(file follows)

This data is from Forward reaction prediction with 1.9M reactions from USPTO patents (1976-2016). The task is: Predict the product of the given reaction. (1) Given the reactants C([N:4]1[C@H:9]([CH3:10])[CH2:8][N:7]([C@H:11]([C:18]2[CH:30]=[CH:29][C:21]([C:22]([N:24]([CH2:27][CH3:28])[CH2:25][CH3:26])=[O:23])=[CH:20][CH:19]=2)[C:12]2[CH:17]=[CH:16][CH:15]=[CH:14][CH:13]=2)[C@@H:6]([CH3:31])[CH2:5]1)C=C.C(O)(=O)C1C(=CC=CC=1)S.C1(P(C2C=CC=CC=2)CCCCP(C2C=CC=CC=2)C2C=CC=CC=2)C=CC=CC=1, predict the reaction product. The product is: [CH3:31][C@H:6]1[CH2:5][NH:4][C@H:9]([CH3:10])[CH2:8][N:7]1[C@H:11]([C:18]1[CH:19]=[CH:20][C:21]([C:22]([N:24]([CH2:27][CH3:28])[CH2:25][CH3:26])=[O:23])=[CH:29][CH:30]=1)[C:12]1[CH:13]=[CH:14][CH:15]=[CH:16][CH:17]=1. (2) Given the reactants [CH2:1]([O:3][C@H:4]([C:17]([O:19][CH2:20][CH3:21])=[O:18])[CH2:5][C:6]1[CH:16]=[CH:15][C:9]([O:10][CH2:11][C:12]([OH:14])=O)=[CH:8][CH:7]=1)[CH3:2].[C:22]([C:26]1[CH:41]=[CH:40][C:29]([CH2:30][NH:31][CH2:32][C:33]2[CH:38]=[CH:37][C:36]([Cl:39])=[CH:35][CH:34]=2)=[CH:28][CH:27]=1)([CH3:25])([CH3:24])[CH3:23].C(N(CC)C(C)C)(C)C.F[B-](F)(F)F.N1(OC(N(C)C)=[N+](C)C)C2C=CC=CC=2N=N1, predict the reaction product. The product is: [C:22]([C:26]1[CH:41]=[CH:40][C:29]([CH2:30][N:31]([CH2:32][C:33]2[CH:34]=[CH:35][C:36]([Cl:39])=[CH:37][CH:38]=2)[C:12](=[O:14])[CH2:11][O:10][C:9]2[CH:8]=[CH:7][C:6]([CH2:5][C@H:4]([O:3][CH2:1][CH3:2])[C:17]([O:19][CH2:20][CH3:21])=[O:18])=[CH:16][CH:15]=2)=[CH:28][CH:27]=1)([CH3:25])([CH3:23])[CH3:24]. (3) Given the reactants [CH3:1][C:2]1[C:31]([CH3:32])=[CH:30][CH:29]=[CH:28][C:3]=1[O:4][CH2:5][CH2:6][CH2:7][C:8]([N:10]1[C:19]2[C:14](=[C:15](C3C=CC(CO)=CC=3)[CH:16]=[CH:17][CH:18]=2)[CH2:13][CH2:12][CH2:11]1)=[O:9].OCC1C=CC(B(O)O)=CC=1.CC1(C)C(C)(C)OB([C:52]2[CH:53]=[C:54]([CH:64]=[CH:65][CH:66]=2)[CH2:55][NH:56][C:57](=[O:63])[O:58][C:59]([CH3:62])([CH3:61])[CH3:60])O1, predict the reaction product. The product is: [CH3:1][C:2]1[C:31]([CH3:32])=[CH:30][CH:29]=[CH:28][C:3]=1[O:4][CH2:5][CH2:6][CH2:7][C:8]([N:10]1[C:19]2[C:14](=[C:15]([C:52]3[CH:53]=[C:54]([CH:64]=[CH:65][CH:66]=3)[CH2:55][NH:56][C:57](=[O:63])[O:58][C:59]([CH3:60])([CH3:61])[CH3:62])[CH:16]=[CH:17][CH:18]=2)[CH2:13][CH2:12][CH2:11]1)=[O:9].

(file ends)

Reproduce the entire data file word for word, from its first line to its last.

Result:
This data is from Forward reaction prediction with 1.9M reactions from USPTO patents (1976-2016). The task is: Predict the product of the given reaction. (1) Given the reactants C([N:4]1[C@H:9]([CH3:10])[CH2:8][N:7]([C@H:11]([C:18]2[CH:30]=[CH:29][C:21]([C:22]([N:24]([CH2:27][CH3:28])[CH2:25][CH3:26])=[O:23])=[CH:20][CH:19]=2)[C:12]2[CH:17]=[CH:16][CH:15]=[CH:14][CH:13]=2)[C@@H:6]([CH3:31])[CH2:5]1)C=C.C(O)(=O)C1C(=CC=CC=1)S.C1(P(C2C=CC=CC=2)CCCCP(C2C=CC=CC=2)C2C=CC=CC=2)C=CC=CC=1, predict the reaction product. The product is: [CH3:31][C@H:6]1[CH2:5][NH:4][C@H:9]([CH3:10])[CH2:8][N:7]1[C@H:11]([C:18]1[CH:19]=[CH:20][C:21]([C:22]([N:24]([CH2:27][CH3:28])[CH2:25][CH3:26])=[O:23])=[CH:29][CH:30]=1)[C:12]1[CH:13]=[CH:14][CH:15]=[CH:16][CH:17]=1. (2) Given the reactants [CH2:1]([O:3][C@H:4]([C:17]([O:19][CH2:20][CH3:21])=[O:18])[CH2:5][C:6]1[CH:16]=[CH:15][C:9]([O:10][CH2:11][C:12]([OH:14])=O)=[CH:8][CH:7]=1)[CH3:2].[C:22]([C:26]1[CH:41]=[CH:40][C:29]([CH2:30][NH:31][CH2:32][C:33]2[CH:38]=[CH:37][C:36]([Cl:39])=[CH:35][CH:34]=2)=[CH:28][CH:27]=1)([CH3:25])([CH3:24])[CH3:23].C(N(CC)C(C)C)(C)C.F[B-](F)(F)F.N1(OC(N(C)C)=[N+](C)C)C2C=CC=CC=2N=N1, predict the reaction product. The product is: [C:22]([C:26]1[CH:41]=[CH:40][C:29]([CH2:30][N:31]([CH2:32][C:33]2[CH:34]=[CH:35][C:36]([Cl:39])=[CH:37][CH:38]=2)[C:12](=[O:14])[CH2:11][O:10][C:9]2[CH:8]=[CH:7][C:6]([CH2:5][C@H:4]([O:3][CH2:1][CH3:2])[C:17]([O:19][CH2:20][CH3:21])=[O:18])=[CH:16][CH:15]=2)=[CH:28][CH:27]=1)([CH3:25])([CH3:23])[CH3:24]. (3) Given the reactants [CH3:1][C:2]1[C:31]([CH3:32])=[CH:30][CH:29]=[CH:28][C:3]=1[O:4][CH2:5][CH2:6][CH2:7][C:8]([N:10]1[C:19]2[C:14](=[C:15](C3C=CC(CO)=CC=3)[CH:16]=[CH:17][CH:18]=2)[CH2:13][CH2:12][CH2:11]1)=[O:9].OCC1C=CC(B(O)O)=CC=1.CC1(C)C(C)(C)OB([C:52]2[CH:53]=[C:54]([CH:64]=[CH:65][CH:66]=2)[CH2:55][NH:56][C:57](=[O:63])[O:58][C:59]([CH3:62])([CH3:61])[CH3:60])O1, predict the reaction product. The product is: [CH3:1][C:2]1[C:31]([CH3:32])=[CH:30][CH:29]=[CH:28][C:3]=1[O:4][CH2:5][CH2:6][CH2:7][C:8]([N:10]1[C:19]2[C:14](=[C:15]([C:52]3[CH:53]=[C:54]([CH:64]=[CH:65][CH:66]=3)[CH2:55][NH:56][C:57](=[O:63])[O:58][C:59]([CH3:60])([CH3:61])[CH3:62])[CH:16]=[CH:17][CH:18]=2)[CH2:13][CH2:12][CH2:11]1)=[O:9].